Your Silence Will Not Protect You! – The Writing of Audre Lorde, A Humanities New York Reading Program
TUESDAY Oct 6 – 5:00 to 6:00 pm TUESDAY Nov 24 – 5:00 to 6:00 pm
TUESDAY Oct 20 – 5:00 to 6:00 pm TUESDAY Dec 8 – 5:00 to 6:00 pm
TUESDAY Nov 10 – 5:00 to 6:00 pm
COST: FREE & OPEN TO THE PUBLIC
MODERATOR: Dr. Georgette Grier-Key
Registration required. To register please email Carolyn Balducci, Adult Programs, Montauk Library: email@example.com
In cooperation with the Montauk Library, this Humanities New York funded series of 5 virtual workshops will be moderated by Dr. Georgette Grier-Key, Eastville Community Historical Society, Executive Director and Curator. Discussions via Zoom.
Readings: Lorde’s powerful voice, documented in her poems, essays, speeches, biomythography and Cancer Journals, remain vital and instructive. Her work is not only worth reading for its own sake, but continues to provide keen insight into the differences that strengthen American society. This Reading and Discussion series provides participants an opportunity to discuss Lorde’s writings as they explore issues of race, class, gender, and sexuality. Readings will include Warrior Poet, a biography of Audre Lorde by Alexis de Veaux, and works written by Audre Lorde: The Collected Poems of Audre Lorde; Sister Outsiders; Zami: A New Spelling of My Name; and The Cancer Journals. Books and e-books are available on Live-Brary and can be picked up at the Montauk Library as well as other libraries in Suffolk County.
Moderator, Dr. Georgette Grier-Key: Dr. Georgette Grier-Key, Ed.D, M.Ed. is the inaugural Executive Director and Chief Curator of Eastville Community Historical Society of Sag Harbor, NY, the President of the Association of Suffolk County Historical Societies, and Cultural Partner for Sylvester Manor of Shelter Island. She is one of the most outspoken advocates for the preservation and celebration of Long Island history with an emphasis on African-American, Native-American and mixed-heritage historical reconstruction. As a founding member and lead organizer of the Pyrrhus Concer Action Committee, her work led to the rebuilding of the formerly enslaved Pyrrhus Concer’s homestead in Southampton’s Village.
Dr. Grier-Key is a full-time history and political science professor at SUNY Nassau Community College (NCC), where she created the new grant-funded History Institute and local history initiative. Most recently, she was elected to the 2019 class of board trustees for the Preservation League of New York State and the 2020 class of the board of directors of the Museum Association of New York. Dr. Grier-Key has been a guest curator at the Suffolk County Historical Society of Riverhead and the Smithsonian’s National Museum of African American History and Culture in Washington, DC. She has delivered lectures at the CUNY Graduate Center, LIU Brooklyn, Hofstra University, and Suffolk County Community College. She serves on the Black History Commission of the Town of Brookhaven and their Reverend Dr. Martin Luther King Jr. Day Committee and was awarded the Legacy Award from the National Association for the Advancement of Colored People, Central Islip Branch.Dr. Grier-Key contributes commentary regularly to local media outlets on Long Island, including Newsday, Sag Harbor Express, CBS New York, and News 12. Her research has been published in the Long Island History Journal and the Suffolk County Historical Society Register.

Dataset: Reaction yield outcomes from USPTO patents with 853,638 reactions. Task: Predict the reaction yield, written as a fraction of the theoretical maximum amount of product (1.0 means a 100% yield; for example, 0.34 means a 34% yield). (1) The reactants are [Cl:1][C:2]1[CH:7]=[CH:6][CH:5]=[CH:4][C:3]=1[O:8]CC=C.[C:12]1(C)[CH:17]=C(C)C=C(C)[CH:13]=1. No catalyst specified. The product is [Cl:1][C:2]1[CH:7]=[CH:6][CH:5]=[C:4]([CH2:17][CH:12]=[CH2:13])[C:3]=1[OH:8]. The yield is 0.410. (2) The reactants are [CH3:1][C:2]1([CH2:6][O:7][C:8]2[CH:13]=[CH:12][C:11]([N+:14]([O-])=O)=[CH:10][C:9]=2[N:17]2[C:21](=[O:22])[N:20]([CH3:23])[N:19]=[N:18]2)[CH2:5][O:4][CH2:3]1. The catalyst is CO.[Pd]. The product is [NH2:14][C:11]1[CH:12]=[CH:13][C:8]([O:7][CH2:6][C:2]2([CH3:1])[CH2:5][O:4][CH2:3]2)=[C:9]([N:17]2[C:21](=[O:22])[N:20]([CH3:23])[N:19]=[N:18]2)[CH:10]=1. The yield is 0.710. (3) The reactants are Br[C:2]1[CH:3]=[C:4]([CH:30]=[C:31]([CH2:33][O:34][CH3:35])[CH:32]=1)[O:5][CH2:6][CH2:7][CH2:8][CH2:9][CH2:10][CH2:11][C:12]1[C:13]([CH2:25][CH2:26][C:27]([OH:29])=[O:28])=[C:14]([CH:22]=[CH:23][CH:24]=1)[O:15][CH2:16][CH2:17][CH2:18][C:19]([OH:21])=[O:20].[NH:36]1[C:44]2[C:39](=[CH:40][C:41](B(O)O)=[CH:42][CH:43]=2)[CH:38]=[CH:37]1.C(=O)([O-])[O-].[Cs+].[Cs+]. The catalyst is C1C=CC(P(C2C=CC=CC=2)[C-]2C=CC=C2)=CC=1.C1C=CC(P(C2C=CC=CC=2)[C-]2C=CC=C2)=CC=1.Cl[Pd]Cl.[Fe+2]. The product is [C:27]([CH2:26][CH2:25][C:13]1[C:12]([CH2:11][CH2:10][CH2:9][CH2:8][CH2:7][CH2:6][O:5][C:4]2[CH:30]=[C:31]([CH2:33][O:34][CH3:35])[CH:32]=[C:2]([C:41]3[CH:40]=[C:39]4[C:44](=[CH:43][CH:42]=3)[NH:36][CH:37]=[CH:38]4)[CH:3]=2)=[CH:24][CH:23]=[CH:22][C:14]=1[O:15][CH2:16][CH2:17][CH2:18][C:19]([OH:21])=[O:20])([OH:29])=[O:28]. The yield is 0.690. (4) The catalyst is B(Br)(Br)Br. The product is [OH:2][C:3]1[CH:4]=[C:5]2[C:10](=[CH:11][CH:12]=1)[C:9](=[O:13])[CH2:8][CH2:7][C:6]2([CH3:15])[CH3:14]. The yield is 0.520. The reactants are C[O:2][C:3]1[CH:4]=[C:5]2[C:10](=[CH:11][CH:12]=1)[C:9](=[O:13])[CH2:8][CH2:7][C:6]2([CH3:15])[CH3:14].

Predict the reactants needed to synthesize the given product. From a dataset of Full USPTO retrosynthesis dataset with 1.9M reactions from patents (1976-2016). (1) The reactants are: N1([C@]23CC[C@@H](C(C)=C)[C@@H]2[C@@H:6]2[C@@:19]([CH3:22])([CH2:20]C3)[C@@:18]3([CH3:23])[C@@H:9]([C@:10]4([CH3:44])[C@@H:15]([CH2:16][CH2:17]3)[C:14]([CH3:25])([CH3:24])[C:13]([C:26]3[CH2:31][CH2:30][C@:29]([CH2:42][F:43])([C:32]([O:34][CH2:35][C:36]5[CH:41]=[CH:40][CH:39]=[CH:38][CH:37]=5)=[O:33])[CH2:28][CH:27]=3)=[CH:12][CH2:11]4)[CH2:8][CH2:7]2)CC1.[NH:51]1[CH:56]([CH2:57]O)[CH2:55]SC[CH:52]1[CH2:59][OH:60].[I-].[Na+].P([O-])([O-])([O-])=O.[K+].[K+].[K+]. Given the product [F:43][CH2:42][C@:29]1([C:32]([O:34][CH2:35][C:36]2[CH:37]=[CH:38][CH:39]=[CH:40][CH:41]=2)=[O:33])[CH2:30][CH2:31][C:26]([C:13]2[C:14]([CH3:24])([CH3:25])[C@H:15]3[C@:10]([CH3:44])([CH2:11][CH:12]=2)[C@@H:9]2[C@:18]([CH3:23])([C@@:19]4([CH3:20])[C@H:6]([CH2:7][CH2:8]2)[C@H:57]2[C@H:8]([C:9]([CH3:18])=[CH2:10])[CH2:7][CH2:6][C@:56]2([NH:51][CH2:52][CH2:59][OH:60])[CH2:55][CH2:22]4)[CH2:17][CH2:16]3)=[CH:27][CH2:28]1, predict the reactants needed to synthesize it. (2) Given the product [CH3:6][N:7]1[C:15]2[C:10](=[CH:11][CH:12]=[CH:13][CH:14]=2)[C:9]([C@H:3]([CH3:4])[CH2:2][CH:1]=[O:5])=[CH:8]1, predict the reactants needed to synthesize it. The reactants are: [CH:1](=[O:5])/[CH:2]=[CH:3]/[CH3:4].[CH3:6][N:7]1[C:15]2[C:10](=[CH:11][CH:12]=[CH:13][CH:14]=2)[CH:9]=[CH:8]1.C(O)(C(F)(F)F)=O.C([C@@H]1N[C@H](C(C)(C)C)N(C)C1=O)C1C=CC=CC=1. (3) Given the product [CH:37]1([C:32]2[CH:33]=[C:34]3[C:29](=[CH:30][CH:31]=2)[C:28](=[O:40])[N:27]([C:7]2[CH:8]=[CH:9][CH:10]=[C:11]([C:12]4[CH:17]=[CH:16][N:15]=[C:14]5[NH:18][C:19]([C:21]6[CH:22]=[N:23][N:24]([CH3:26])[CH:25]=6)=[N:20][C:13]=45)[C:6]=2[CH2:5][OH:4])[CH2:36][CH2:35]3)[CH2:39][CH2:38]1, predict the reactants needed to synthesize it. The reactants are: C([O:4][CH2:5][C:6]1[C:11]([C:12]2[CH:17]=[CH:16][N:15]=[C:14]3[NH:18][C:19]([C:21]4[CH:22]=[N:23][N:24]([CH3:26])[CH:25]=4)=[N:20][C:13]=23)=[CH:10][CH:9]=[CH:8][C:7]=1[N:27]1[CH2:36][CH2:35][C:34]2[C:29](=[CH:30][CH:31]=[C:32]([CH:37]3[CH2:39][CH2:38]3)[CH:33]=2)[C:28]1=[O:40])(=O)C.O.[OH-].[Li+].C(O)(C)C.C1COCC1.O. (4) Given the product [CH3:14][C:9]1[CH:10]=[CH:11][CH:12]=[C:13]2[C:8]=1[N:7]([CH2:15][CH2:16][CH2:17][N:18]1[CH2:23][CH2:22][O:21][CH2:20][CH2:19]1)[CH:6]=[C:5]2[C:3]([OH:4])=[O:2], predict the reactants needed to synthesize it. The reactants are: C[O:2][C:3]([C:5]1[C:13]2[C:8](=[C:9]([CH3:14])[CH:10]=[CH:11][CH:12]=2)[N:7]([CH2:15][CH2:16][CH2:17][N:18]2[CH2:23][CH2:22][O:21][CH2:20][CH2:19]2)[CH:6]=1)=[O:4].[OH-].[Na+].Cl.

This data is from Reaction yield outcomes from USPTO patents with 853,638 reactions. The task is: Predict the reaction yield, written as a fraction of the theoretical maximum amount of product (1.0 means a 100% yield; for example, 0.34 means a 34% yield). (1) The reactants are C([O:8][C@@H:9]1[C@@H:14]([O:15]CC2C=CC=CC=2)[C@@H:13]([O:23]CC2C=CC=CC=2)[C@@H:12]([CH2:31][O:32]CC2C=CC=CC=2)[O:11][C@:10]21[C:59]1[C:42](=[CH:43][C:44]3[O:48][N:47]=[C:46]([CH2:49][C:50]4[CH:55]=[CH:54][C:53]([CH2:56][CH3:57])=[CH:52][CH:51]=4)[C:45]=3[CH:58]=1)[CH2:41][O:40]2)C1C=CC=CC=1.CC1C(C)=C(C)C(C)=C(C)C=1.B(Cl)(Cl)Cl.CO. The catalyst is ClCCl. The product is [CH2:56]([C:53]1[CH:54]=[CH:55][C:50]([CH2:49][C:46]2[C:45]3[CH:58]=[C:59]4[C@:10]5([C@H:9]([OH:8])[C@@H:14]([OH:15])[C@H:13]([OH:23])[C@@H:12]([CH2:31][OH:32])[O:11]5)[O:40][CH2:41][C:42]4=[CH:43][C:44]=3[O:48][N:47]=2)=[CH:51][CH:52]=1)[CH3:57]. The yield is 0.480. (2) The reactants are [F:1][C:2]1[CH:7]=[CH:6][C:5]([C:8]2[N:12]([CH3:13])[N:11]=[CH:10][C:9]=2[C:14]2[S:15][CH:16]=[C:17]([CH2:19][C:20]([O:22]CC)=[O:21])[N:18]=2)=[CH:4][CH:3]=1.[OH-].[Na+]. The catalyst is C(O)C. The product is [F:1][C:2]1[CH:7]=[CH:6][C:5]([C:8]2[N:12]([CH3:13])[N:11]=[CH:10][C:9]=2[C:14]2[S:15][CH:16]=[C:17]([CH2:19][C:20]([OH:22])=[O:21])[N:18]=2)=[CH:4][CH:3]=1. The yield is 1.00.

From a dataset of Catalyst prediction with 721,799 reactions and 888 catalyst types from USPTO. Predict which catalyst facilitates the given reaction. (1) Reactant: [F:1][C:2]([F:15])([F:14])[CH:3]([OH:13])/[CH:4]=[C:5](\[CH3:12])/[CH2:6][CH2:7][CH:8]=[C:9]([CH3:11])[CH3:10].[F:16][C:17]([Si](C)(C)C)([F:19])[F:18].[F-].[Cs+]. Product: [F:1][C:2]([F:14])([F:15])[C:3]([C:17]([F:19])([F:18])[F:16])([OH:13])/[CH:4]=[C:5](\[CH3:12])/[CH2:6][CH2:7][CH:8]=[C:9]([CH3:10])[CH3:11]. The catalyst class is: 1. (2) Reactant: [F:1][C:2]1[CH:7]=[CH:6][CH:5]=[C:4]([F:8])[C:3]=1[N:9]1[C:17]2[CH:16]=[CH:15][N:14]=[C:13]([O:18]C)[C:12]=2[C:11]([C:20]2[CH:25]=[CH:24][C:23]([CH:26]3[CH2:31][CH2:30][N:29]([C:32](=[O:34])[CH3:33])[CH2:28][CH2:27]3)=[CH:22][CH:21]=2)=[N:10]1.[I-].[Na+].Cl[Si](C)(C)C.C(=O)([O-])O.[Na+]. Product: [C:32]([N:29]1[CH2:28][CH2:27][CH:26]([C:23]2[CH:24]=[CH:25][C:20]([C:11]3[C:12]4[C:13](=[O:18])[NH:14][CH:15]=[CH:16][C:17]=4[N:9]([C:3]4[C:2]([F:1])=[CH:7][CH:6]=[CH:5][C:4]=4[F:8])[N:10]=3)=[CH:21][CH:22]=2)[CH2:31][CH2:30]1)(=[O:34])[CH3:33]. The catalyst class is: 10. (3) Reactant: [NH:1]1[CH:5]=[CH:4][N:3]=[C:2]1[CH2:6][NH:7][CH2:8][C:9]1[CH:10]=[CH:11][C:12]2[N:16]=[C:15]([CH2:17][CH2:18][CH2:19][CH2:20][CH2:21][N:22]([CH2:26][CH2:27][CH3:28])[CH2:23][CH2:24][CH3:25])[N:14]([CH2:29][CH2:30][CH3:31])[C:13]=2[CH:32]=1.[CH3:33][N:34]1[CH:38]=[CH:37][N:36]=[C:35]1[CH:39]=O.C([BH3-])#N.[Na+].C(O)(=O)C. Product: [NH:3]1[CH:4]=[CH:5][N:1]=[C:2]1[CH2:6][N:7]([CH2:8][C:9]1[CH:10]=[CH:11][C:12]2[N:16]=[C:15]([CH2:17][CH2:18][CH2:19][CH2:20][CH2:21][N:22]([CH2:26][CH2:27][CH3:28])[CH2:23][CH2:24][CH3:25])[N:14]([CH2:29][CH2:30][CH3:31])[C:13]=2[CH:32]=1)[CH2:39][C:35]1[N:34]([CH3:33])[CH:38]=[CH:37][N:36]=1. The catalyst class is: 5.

Humanities New York: The mission of Humanities New York is to strengthen civil society and the bonds of community, using the humanities to foster engaged inquiry and dialogue around social and cultural concerns. In each Reading & Discussion Program, participants read a series of thematically linked texts. At each session, participants come together to discuss what they’ve read in a conversation facilitated by a trained local scholar. See: HUMANITIES NEW YORK website for more information: https://humanitiesny.org/
HUMANITIES NEW YORK selections
Warrior Poet: Audre Lorde by Alexis de Veaux: Alexis de Veaux’s biography of Lorde is impressively researched and can provide readers a fuller picture in which to contextualize her writings.
The Collected Poems of Audrey Lorde: This is the definitive collection of Lorde’s poetry, with poems from her early and late careers, featuring work both well-known and waiting to be discovered by new readers.
Sister Outsiders: This collection of essays by Lorde constitute her most explicit challenge to the oppression she experienced and observed in the lives of others, including racism, sexism, and homophobia.
Zami: A New Spelling of My Name: Lorde’s “biomythography” not only tells the story of her own life, but that of the other women who played an important role in it, and the symbols that structure all of our lives.
The Cancer Journals by Audre Lorde: In this collection of essays, Lorde describes her experiences with breast cancer, and how medical treatment and recovery relate to issues of gender and race.